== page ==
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Holofcener Brings Life Experience & Dynamic Words to "Please Give"

By Brian Brooks | Indiewire January 23, 2010 at 10:29AM

Writer/director Nicole Holofcener is no stranger to Sundance, her 1996 romantic drama "Walking and Talking" debuted in the festival's Dramatic Competition. Fast forward 14 years where she debuted her latest "Please Give" in the festival's Premieres section Friday night at Park City's Eccles Theatre.
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Writer/director Nicole Holofcener is no stranger to Sundance, her 1996 romantic drama "Walking and Talking" debuted in the festival's Dramatic Competition. Fast forward 14 years where she debuted her latest "Please Give" in the festival's Premieres section Friday night at Park City's Eccles Theatre.

Like "Walking," Holfcener's latest stars Catherine Keener who caused a minor stir as she walked to her seat ahead of the screening as audience members and a couple of volunteers asked the actress to pose for photos - and she smilingly obliged, though later in the evening photos were a bit more of a 'no-no' at a dinner event for the film. Keener plays a mother and wife who owns a successful business selling furniture with her husband (Oliver Platt) that they obtain through estate sales.

The couple live with their daughter, Abby (Sarah Steele) in a Manhattan aparment. They own the apartment next door which they would like to combine with their own, but they must wait for the cranky tenant next door (Ann Morgan Guilbert) to die. The wait becomes a bit complex as the couple develop a relationship with the old woman's grown granddaughters (Amanda Peet and Rebecca Hall).

Holofcener's smart and entertaining script deftly combines sass, issues of self-esteem, commitment, body issues and contradicting moral ambiguity, which brings dynamism and sparks to the crowd pleaser. Sony Pictures Classics came on board early in the production's process, and the script was a big lure for the actors in wanting to take part in the film.

"I really think it's in the writing," said actress Amanda Peet who plays the sharp-mouthed sister Mary. "I've played a fair amount of bitches in my life, and I don't think Nicole could write a one-dimensional character if she tried. I thought [Mary] had a lot of heart."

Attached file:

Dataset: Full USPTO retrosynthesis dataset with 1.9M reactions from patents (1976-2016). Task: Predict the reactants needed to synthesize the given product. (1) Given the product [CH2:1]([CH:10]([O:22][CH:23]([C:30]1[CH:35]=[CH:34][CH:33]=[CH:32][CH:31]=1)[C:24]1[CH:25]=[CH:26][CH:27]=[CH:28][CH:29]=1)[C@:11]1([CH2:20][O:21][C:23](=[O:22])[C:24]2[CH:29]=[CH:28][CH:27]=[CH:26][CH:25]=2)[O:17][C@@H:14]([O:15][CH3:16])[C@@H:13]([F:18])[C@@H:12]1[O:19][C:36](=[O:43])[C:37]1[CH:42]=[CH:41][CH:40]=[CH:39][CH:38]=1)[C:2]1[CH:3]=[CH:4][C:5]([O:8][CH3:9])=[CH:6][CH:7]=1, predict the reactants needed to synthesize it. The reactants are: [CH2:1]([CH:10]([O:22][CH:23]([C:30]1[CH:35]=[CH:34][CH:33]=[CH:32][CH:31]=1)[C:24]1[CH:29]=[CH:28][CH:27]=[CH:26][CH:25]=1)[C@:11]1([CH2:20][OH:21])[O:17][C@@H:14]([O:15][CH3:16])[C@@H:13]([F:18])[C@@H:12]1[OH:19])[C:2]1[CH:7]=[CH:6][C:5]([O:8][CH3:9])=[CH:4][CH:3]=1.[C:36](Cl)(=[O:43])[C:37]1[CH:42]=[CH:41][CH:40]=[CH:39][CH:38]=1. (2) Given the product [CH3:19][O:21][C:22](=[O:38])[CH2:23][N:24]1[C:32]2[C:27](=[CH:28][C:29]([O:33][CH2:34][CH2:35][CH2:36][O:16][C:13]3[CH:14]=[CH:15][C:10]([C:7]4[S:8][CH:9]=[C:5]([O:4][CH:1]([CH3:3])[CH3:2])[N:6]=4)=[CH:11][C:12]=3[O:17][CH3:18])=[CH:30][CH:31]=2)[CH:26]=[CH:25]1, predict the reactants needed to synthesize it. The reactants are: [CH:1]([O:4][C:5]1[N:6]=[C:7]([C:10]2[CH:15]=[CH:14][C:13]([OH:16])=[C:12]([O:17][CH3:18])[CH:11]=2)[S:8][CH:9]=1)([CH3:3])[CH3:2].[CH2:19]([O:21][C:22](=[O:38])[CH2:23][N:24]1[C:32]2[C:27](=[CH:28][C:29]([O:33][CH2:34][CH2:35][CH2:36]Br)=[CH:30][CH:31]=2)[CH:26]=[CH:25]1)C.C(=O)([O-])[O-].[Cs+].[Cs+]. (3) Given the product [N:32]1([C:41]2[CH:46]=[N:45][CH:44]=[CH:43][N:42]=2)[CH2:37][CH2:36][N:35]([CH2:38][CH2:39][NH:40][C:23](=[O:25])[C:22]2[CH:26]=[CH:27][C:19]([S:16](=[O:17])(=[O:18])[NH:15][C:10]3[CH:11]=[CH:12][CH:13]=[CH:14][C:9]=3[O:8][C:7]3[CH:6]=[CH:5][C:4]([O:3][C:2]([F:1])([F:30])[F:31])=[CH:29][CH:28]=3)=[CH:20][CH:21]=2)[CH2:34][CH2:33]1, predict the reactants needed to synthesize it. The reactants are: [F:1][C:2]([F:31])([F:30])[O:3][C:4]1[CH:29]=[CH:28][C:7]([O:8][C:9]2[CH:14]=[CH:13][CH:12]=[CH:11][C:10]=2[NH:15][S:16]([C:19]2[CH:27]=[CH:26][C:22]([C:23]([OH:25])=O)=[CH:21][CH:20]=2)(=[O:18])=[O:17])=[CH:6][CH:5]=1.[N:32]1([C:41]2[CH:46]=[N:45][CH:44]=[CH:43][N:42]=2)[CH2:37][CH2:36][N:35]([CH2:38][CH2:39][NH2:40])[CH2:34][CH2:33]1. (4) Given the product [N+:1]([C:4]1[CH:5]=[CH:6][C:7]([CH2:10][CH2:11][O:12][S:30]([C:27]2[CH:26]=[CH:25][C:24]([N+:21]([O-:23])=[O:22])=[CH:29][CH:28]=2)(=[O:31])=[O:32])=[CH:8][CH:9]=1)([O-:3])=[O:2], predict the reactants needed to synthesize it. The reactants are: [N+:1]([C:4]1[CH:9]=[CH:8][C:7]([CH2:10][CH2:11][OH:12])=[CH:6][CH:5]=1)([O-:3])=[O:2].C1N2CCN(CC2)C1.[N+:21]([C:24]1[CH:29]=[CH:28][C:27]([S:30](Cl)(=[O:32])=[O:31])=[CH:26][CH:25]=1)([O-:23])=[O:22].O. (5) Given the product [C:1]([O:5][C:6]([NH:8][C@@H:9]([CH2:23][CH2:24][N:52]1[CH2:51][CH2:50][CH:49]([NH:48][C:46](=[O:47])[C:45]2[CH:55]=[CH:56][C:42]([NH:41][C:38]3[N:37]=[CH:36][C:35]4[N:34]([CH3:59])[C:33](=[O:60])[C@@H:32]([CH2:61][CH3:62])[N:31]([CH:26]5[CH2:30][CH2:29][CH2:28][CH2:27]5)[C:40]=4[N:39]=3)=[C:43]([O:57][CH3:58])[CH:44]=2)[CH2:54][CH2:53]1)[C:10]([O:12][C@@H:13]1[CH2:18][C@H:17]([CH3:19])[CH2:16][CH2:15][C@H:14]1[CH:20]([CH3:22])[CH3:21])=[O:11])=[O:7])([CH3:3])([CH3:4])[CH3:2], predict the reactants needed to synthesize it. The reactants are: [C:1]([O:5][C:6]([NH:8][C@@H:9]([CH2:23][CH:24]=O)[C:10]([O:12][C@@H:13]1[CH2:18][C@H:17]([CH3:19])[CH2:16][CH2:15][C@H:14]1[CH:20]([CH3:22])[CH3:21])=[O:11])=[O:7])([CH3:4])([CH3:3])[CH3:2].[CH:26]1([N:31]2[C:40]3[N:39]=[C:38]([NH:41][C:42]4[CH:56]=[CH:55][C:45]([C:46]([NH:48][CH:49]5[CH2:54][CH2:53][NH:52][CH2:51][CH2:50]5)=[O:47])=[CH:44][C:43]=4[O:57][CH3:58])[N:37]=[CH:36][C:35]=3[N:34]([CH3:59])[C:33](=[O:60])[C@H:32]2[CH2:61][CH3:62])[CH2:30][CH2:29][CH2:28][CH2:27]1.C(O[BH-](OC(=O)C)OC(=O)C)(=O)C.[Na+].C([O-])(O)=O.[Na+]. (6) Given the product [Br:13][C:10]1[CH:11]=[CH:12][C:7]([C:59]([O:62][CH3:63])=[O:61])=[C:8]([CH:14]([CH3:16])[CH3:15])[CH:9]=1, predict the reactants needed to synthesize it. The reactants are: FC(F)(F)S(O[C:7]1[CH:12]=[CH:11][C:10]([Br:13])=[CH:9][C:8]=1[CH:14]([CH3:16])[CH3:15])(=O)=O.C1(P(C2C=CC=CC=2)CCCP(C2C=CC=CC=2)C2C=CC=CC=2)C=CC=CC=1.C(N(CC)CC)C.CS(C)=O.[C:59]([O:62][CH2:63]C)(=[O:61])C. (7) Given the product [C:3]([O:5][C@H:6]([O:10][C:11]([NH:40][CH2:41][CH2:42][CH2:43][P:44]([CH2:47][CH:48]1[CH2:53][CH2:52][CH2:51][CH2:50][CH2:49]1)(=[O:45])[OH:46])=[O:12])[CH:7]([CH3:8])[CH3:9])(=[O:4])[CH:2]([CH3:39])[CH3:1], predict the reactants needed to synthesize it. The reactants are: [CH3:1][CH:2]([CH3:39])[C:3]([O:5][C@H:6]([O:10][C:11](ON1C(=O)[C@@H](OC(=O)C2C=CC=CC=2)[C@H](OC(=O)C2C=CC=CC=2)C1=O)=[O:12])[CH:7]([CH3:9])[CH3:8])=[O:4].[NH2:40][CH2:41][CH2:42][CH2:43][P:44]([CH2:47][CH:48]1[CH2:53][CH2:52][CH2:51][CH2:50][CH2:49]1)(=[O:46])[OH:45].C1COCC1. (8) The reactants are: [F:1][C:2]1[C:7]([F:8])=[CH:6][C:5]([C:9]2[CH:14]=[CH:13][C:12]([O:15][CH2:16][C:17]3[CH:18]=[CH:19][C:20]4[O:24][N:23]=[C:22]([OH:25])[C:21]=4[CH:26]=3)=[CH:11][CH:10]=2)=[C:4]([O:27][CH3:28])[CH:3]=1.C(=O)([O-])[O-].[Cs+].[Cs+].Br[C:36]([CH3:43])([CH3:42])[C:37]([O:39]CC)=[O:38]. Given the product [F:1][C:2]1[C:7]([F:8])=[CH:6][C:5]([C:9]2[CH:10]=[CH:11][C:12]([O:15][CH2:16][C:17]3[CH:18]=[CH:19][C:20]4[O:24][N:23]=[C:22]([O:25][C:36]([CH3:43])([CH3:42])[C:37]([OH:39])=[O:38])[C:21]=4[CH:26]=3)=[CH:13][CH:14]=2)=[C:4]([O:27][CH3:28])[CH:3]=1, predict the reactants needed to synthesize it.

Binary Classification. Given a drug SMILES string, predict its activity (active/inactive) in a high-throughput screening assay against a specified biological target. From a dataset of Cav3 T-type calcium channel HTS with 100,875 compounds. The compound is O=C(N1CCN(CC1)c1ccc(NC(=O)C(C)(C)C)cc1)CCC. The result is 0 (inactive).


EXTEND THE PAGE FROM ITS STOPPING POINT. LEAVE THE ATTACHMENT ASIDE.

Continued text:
Oliver Platt received additional applause for playing the husband, Alex, opposite Keener, and though he cheats on his wife with Mary, the depth of his character endeared him to the crowd Friday night. He also said that mere words and language in the script contained more meaning below the surface. "One of the most beautiful thing about the script is as the scenes go along, people might be talking about furniture [for instance] but there is so much more happening."

"It all started with this apartment situation where these neighbors were waiting for a tenant to die," said Holofcener about the inspiration for the plot. "That was the starting off place, and then it was also a bunch of things going on in my life."

She also reached into her past, giving the teen daughter Abby acne problems, something she could relate to. "I had really bad skin as a teenager, and something like that makes you who you are. It can be a horrible time being a teen, and pimples are something seemingly small but it can be such a big problem."

Keener paid tribute to Holofcener and Sundance itself, saying she's attracted to multi-dimensional stories and characters, traits celebrated by the festival.

"I'll go after a job with a director I respect a lot, and it so happens that I end up being here."

Sony Pictures Classics will release "Please Give" in the U.S. beginning in April.

This article is related to: Features, Please Give







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